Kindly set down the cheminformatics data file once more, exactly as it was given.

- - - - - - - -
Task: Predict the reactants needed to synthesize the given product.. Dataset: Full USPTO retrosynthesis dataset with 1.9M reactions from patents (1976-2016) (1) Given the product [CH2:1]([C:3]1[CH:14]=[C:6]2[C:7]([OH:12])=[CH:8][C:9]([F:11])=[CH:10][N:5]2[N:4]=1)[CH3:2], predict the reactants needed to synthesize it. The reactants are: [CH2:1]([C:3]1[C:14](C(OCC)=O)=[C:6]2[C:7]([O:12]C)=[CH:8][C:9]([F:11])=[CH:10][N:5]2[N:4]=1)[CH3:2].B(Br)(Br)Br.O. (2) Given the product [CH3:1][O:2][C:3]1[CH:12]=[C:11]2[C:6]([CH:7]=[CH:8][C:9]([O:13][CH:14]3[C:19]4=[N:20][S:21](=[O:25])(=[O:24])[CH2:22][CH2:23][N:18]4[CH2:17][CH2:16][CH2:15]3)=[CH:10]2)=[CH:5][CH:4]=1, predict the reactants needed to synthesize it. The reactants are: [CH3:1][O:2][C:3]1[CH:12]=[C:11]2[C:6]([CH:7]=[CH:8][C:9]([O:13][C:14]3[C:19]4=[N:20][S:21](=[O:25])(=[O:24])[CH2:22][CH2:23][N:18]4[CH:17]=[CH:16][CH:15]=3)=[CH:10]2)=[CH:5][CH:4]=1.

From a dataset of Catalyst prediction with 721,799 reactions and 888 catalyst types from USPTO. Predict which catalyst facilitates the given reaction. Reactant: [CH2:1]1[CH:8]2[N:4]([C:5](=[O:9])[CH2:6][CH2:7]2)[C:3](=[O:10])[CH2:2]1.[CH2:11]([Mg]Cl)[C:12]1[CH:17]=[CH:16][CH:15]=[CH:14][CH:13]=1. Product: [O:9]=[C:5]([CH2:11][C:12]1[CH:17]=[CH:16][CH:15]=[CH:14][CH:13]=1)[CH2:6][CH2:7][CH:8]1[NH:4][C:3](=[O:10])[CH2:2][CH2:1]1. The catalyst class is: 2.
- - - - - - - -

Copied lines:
Task: Predict the reactants needed to synthesize the given product.. Dataset: Full USPTO retrosynthesis dataset with 1.9M reactions from patents (1976-2016) (1) Given the product [CH2:1]([C:3]1[CH:14]=[C:6]2[C:7]([OH:12])=[CH:8][C:9]([F:11])=[CH:10][N:5]2[N:4]=1)[CH3:2], predict the reactants needed to synthesize it. The reactants are: [CH2:1]([C:3]1[C:14](C(OCC)=O)=[C:6]2[C:7]([O:12]C)=[CH:8][C:9]([F:11])=[CH:10][N:5]2[N:4]=1)[CH3:2].B(Br)(Br)Br.O. (2) Given the product [CH3:1][O:2][C:3]1[CH:12]=[C:11]2[C:6]([CH:7]=[CH:8][C:9]([O:13][CH:14]3[C:19]4=[N:20][S:21](=[O:25])(=[O:24])[CH2:22][CH2:23][N:18]4[CH2:17][CH2:16][CH2:15]3)=[CH:10]2)=[CH:5][CH:4]=1, predict the reactants needed to synthesize it. The reactants are: [CH3:1][O:2][C:3]1[CH:12]=[C:11]2[C:6]([CH:7]=[CH:8][C:9]([O:13][C:14]3[C:19]4=[N:20][S:21](=[O:25])(=[O:24])[CH2:22][CH2:23][N:18]4[CH:17]=[CH:16][CH:15]=3)=[CH:10]2)=[CH:5][CH:4]=1.

From a dataset of Catalyst prediction with 721,799 reactions and 888 catalyst types from USPTO. Predict which catalyst facilitates the given reaction. Reactant: [CH2:1]1[CH:8]2[N:4]([C:5](=[O:9])[CH2:6][CH2:7]2)[C:3](=[O:10])[CH2:2]1.[CH2:11]([Mg]Cl)[C:12]1[CH:17]=[CH:16][CH:15]=[CH:14][CH:13]=1. Product: [O:9]=[C:5]([CH2:11][C:12]1[CH:17]=[CH:16][CH:15]=[CH:14][CH:13]=1)[CH2:6][CH2:7][CH:8]1[NH:4][C:3](=[O:10])[CH2:2][CH2:1]1. The catalyst class is: 2.